What actually happens is that those cheap Russian Tetris blocks get chipped at the edges when they drop on top of each other. Eventually, they don’t fit together anymore, and that’s when you have to buy new ones. No, really!

  11. Falconfire says:

    Marcus its called, you tell the customer they are a idiot.

    I mean honestly stores in the past never replaced a video or a tape when they demagnatized or ripped, why is a CD any different.

    Its pure money plain and simple, they are doing it not to make the customers happy, but to gouge the idiots who would actually bring back a game or a DVD.

  12. Marcus says:

    Falcon–

    I know this is the Consumerist, after all, but a general distaste for the notion of capitalism is not a prerequisite to be a smart consumer.

    Keep in mind, I work at a Web Design company now–I’m much better paid, work is better, and I’d never go back to Best Buy. However, give a company a little credit. You shop at Best Buy why–because they have low prices, right? Well, they have to make money somewhere. And, if they can offer a service that will be purchased because there is a (albeit slight) demand, then they ought to supply that service, if it is profitable. In this case, it not only is profitable, but it enables them to make some customers very happy, by replacing maimed discs.

    I will not stand up for the CSR’s blantant lie of “we get a lot of these returned.” I did resort to that method, when I was in a bad mood and just wanted to look good for the management, but this shouldn’t be the norm. I was blessed to work in some of the best BBY’s as far as knowledge and skill of staff goes, so I am a bit biased–my BBY wasn’t a house of poorly-educated pushers, we all actually knew our stuff.

    That said– any questions about the internal Best Buy mechanisms?

  13. Juancho says:

    Marcus, you bring out some interesting points. I have questions!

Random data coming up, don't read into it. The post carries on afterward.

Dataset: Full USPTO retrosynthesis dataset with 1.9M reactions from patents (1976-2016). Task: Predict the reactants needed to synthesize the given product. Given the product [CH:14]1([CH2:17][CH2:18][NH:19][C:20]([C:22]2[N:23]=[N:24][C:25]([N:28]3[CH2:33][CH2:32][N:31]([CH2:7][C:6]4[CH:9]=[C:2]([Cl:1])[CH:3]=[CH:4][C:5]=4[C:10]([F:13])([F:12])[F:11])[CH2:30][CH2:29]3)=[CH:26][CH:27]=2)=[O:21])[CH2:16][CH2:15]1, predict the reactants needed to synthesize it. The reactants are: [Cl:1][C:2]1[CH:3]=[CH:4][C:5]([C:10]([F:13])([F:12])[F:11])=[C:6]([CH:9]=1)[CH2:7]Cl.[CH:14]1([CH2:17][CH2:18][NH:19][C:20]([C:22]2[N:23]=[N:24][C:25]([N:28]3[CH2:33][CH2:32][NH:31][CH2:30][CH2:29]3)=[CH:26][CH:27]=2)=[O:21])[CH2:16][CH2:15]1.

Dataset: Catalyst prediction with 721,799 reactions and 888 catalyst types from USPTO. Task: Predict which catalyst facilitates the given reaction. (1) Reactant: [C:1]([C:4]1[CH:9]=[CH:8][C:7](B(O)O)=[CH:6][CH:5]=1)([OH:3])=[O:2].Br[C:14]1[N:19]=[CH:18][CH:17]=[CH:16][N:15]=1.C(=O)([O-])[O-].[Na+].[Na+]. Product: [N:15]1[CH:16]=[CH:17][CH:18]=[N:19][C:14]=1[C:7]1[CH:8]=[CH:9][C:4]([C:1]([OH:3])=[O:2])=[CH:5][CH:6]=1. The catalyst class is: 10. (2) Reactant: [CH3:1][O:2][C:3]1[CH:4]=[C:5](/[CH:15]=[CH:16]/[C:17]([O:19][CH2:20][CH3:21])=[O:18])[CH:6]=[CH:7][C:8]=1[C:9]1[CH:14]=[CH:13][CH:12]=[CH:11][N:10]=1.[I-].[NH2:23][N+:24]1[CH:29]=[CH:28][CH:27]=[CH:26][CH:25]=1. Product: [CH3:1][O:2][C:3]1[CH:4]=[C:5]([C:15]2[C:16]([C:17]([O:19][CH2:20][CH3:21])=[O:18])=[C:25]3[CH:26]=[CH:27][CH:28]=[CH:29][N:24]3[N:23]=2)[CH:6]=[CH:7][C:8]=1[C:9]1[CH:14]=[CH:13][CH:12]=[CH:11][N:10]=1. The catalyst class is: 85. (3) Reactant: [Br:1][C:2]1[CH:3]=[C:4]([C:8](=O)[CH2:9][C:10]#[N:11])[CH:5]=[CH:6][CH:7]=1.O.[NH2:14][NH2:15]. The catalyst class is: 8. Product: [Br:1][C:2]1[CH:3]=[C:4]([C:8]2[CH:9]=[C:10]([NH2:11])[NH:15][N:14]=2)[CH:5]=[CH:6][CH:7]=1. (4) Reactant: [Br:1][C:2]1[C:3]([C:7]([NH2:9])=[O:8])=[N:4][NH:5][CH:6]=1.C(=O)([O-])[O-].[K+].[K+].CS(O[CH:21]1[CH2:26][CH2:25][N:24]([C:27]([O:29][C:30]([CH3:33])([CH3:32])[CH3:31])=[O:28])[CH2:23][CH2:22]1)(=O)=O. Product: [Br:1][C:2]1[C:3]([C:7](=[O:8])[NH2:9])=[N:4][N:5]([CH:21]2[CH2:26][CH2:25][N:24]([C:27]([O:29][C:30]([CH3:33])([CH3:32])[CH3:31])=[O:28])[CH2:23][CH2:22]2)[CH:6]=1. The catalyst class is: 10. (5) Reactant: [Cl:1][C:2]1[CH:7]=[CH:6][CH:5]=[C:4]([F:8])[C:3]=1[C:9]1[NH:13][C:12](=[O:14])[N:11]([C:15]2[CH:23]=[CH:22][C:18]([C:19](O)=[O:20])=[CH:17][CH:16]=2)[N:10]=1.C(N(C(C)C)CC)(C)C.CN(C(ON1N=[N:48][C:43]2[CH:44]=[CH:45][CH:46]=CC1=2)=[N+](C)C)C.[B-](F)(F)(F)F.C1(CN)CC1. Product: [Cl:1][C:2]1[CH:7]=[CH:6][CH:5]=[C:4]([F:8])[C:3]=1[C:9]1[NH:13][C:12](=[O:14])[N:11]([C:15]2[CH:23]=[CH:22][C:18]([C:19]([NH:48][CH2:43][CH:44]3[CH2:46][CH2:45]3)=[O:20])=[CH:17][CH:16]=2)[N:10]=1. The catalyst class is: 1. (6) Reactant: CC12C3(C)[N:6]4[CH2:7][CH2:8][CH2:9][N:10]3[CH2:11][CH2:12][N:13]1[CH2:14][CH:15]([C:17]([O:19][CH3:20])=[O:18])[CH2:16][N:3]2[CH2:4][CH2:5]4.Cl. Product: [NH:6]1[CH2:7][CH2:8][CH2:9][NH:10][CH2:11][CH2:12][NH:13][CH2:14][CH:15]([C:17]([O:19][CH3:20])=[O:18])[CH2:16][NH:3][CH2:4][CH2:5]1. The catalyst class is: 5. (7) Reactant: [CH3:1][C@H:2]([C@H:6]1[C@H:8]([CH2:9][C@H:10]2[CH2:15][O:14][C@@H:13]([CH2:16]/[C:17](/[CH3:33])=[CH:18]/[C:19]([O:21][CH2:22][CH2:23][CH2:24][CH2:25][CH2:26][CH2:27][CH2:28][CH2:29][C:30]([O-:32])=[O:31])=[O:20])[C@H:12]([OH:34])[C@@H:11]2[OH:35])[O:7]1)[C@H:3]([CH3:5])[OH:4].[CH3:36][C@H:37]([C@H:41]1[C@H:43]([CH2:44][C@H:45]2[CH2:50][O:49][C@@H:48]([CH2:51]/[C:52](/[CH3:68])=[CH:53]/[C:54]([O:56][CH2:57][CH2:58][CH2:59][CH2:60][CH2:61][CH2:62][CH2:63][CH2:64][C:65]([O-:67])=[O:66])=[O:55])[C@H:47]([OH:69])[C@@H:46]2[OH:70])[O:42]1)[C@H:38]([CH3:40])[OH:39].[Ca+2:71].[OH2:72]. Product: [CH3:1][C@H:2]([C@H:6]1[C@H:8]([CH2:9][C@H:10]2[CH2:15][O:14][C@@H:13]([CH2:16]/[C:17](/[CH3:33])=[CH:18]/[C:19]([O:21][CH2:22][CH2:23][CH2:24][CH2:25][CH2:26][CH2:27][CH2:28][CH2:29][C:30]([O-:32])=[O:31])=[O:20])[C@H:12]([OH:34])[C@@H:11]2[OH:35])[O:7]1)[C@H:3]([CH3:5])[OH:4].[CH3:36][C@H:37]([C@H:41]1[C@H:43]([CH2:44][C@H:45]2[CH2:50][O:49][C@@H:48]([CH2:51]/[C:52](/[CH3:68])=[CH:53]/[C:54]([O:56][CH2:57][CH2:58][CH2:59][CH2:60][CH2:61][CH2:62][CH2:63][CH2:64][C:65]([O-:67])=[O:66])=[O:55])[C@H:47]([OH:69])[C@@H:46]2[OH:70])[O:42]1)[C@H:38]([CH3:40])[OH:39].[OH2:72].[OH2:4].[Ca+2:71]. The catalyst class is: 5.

BB may be squeezing at the margins with CDs/DVDs and other stuff (especially in the first week of release), but I thought they were just using those as loss leaders to get folks to make profitable purchases like electronics, appliances, and car audio. The protection plans/extended warranties were pure profit makers.

    “Keep in mind, though they seem like the great Satan, I’ve gotten about…. 700 bucks of new/free merchandise from service/replacement plans. I’m on my 4th iPod–I’ve purchased 2. If you’re smart, and you know how the system can help you, PSPs (on stuff like cameras, portable media, car audio–NOT TVs, NOT PCs, certainly NOT printers) can be a really profitable idea.”

    Ok, so how can the system help you…how are you using it?

    And while I’ve never made a major purchase at BB, my parents have, and they’ve bought the extended warranty and had good experiences. My father had a made-to-order Compaq laptop that he purchased there in 2003. After a year, everything went to hell on it. Drivers stopped working, the memory became corrupted…it was in and out of the Geek Squad shop and back to Compaq several times. BB finally gave up and gave him credit towards a new machine earlier this year, but at least they tried to fix the problem. He’s since bought a cheap HP desktop and a cheap Insignia TV (in HD, no less) with the warranty plans.